President of the African Development Bank, Akinwumi Adesina

CAPE TOWN - Under its agenda 'Light up and power Africa', the African Development Bank plans to reach 29.3 million people in Africa with electricity by 2020.

This was recently disclosed by the president of the institution, Akinwumi Adesina at the United Nations Economic Commission for Africa in Addis Ababa, Ethiopia.

Adesina pledged support for the 'new way of working' as crucially important and indicated that it requires a new way of tackling development issues.

In a statement issued by the development bank, Adesina said, "The African Development Bank is today at the forefront of investing in renewable energy in Africa. The share of renewable energy in the Bank’s energy portfolio increased from 14% when I became President in 2015 to 100% last year".

The institution's support for 2017 alone provided 3.8 million Africans with access to electricity. "And with adequate financing, we expect to reach 29.3 million people with access to electricity between 2018 and 2020".

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Adesina has called on the UN secretary-general to join him in supporting the Green Climate Fund and the Global Environment Facility to also work differently, and step up support to co-pay for climate risk insurance for vulnerable African countries, noting that African countries, hit by climate change, are hard pressed to find funds to pay the insurance premiums.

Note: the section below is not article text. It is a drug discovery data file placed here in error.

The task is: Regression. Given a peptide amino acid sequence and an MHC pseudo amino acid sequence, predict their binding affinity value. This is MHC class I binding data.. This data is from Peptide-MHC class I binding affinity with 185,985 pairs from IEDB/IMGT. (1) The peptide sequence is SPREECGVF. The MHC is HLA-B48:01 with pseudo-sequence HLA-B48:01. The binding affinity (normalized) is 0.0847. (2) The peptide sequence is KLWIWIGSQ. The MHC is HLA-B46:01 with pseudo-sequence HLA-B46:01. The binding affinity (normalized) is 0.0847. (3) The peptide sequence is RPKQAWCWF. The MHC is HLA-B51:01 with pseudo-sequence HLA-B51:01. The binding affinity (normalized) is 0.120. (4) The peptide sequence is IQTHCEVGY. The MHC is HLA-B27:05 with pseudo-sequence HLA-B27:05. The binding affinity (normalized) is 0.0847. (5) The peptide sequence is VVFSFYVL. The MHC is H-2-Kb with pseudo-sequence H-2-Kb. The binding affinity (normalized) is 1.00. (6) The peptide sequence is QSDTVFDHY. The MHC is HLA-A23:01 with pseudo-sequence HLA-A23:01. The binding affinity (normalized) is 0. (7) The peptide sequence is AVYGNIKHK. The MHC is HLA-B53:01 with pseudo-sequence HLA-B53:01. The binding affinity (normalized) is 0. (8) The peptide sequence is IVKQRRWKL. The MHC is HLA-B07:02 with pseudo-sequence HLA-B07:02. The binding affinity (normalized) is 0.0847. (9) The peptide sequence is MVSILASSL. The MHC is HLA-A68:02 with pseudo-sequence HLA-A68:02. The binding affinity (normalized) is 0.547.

He added that "An understanding of the link between environmental degradation, extreme poverty and youth unemployment is critical to a New Way of Working. Wherever these three elements are present, there is a ‘Triangle of Disaster’, in which unemployment, poverty and environmental degradation chase each other in a downward spiral to dereliction, terrorism, violence and conflict".

The institution has also committed to triple its climate financing to 40% of new approvals by 2020, and is deploying programs and actions to combat fragility and strengthen resilience.

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The Desert to Power - an initiative spearheaded by the development bank aims to turn Africa’s deserts into new sources of energy, by working with partners to develop 10,000 MW of solar power systems across the Sahel. The initiative is expected to provide electricity to 250 million people, with 90 million of these provided through off-grid systems.

"We have already started with the development of a 50 MW solar power system in Burkina Faso," Adesina said. 

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